Lingamfelter: Time For a New World Order

Where is the United Nations (UN)?

For the first time in recent history, certainly since 1945, a major war has erupted on the European continent. In the wake of Victory in Europe (V-E Day) on May 8th, 1945, and Victory in Japan (V-J Day) the following August 15th, the world powers on the winning side formed the UN, an organization designed to prevent future wars, something its predecessor, the post-World War I League of Nations failed to do. The latter’s harsh terms on Germany sowed the seeds for the rise of Nazi Germany which solely began World War II. A month before that war ended, 50 governments met in San Francisco for a conference and drafted the UN Charter. Two months later, they adopted it and by 24 October 1945, the UN began operations.

Since then, the UN’s record has not been very effective in abating war. In more cases than not, it has been a righteous observer, occasionally sallying forth with UN Peacekeeping efforts involving international forces as unarmed peacekeepers or armed peace enforcers. This was particularly the case in the Middle East where the UN initiated its first major peacekeeping effort with the United Nations Truce Supervision Organization (UNTSO) based in Jerusalem to supervise the on-again, off-again truces that punctuated wars between Israel and its Arab neighbors in 1948, 1956, 1967, 1973, 1978, 1982, and 2006. Do you get the picture?

I did in 1981-82 when I was part of UNTSO as a young U.S. Army Captain seconded as a peacekeeper to Syria and later in Jerusalem and southern Lebanon with other international observers, including 36 American military officers. I actually just finished writing a book on my time in this organization. It examines whether U.S. participation in Middle East peacekeeping was for better or worse. Did we matter? You’ll need to read the book when it comes out later this year, but I digress.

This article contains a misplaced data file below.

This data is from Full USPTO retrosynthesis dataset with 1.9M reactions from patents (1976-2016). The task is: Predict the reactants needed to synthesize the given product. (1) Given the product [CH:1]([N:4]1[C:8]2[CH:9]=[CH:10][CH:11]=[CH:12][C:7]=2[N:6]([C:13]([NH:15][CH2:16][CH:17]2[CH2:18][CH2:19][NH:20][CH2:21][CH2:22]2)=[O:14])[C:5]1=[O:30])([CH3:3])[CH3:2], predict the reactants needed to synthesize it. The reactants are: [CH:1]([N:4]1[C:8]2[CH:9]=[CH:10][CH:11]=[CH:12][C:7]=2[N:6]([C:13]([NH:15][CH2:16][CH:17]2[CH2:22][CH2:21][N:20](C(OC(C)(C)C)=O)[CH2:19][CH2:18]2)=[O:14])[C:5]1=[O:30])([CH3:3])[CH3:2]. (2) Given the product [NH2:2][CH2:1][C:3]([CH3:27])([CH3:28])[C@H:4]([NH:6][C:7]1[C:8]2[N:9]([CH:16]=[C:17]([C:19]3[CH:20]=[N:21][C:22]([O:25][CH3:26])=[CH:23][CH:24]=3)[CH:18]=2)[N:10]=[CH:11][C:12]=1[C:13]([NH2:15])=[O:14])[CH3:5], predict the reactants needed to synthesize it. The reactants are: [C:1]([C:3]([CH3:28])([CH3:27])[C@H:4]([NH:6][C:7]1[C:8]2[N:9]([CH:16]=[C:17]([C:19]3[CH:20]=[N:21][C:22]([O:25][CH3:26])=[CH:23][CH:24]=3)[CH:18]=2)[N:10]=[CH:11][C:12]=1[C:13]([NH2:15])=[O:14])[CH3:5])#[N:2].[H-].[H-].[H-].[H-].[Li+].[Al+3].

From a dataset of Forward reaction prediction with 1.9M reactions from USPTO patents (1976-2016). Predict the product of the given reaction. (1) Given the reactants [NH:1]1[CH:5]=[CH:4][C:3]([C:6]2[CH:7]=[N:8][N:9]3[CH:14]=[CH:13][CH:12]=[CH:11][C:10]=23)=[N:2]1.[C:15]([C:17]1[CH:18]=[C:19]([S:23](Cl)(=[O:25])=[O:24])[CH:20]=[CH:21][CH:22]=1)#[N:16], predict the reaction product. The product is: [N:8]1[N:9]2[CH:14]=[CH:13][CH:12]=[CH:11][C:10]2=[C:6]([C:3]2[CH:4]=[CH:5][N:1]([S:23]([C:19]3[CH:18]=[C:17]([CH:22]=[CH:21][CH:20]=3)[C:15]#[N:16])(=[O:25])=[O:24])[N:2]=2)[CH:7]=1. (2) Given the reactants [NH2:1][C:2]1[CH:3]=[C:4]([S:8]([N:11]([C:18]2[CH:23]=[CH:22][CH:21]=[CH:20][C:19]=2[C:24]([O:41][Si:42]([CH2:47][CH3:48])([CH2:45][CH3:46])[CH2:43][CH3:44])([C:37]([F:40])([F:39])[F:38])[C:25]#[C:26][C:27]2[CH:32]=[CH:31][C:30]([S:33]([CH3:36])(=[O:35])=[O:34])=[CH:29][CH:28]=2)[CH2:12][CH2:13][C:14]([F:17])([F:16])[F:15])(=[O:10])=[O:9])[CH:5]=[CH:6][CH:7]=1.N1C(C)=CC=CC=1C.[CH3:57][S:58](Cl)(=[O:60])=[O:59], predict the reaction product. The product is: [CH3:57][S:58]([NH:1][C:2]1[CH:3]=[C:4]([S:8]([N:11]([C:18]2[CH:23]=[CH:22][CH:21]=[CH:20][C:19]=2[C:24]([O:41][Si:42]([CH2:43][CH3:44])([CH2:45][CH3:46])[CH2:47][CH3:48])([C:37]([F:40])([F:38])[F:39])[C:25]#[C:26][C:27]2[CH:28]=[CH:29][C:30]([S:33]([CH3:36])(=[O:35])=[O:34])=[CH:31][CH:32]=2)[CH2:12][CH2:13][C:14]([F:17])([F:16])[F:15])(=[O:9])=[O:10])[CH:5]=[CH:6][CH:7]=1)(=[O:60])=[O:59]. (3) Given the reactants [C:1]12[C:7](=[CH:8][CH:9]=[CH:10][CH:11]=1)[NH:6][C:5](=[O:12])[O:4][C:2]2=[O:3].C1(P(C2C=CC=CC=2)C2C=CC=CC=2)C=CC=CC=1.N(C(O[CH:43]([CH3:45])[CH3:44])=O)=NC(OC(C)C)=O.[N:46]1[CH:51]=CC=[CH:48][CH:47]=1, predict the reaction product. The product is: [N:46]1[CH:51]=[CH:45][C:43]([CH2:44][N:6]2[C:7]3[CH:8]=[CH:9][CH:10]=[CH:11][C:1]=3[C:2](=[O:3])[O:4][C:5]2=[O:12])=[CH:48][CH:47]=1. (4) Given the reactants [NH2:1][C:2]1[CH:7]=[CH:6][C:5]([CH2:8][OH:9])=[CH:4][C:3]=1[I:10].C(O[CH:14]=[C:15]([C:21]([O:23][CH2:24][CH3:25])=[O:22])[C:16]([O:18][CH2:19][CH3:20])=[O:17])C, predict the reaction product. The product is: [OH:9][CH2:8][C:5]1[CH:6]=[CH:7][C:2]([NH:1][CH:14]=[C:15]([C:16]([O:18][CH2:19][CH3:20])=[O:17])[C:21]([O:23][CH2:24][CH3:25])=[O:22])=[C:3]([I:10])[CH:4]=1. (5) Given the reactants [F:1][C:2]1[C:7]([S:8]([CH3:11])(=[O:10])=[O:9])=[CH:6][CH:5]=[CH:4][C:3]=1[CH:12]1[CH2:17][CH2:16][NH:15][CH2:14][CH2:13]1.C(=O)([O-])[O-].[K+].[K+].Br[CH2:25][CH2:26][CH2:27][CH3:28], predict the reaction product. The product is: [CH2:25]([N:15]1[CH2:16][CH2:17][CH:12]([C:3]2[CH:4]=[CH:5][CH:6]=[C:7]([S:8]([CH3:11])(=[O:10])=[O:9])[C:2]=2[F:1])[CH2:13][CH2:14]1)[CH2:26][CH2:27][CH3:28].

Fast forward to Russia’s unjustified and naked aggression in Ukraine. Where is the UN in dealing with this war?  Frankly, it is in no better a place than it was when the Big Five permanent Security Council members—Britain, China, France, Russia, and America—were given a veto over any resolution the UN Security Council would consider. The veto option available to the Big Five almost serves as a built-in checkmate on any UN action that would address the naked aggression of any of the Big Five nations. Curiously, in June 1950, when the UN authorized an intervention to stop North Korea’s invasion of South Korea, it passed only because Communist China was then represented by the free Republic of China (Taiwan) and Russia, then the Soviet Union, was boycotting any consideration of the matter. Today China is a dictatorship and is actively supporting another totalitarian state, Russia, which has invaded a free country. Is it any wonder that the UN Security Council today cannot get a vote demanding Russia’s withdrawal when two totalitarian governments have a veto? Indeed, on 25 February, Russia vetoed such a resolution.

In the case of the war in Ukraine and the slaughter of its civilian population, the UN is not simply a paper tiger, but a voiceless one. No one gives a tinker’s damn what the UN says. Why? Because in the years since it was first formed to deter war, it has been feckless in doing so. To be sure, the U.S.-Russian superpower face-off during the Cold War stymied what the UN might have achieved in encouraging peace if it had had cooperation from the superpowers. But that was when the superpowers were playing a zero-sum game, each vetoing the other when it suited their national interests.

The collapse of the Soviet Union in December 1991 changed that and offered a chance that a new world order would emerge in the wake of the American-inspired international coalition that intervened and repulsed Iraq’s invasion of Kuwait. Russia stood by helplessly watching that coalition destroy its surrogates in Iraq.

But after the dreadful terror attack on the U.S. on 9-11-2001, the world order was jolted again and two long and poorly orchestrated wars against terror in Afghanistan and Iraq erupted and dragged on. Again, the UN was a bystander, occasionally intoning their opposition to terror, but not sanctioning countries who sponsored such behaviors.

So, where is the UN on the Ukrainian war? It certainly is not doing what needs to be done to stop the bloodshed in Ukraine. Indeed, it hardly has anything to say about the undisguised war crimes that occur in Ukraine every day.

Now, the American President says we’re in a new world order. Nope, but we’re presiding over its destruction and the UN is a passive observer. When it comes to world order, we don’t need a feckless UN that condones totalitarian vetoes.

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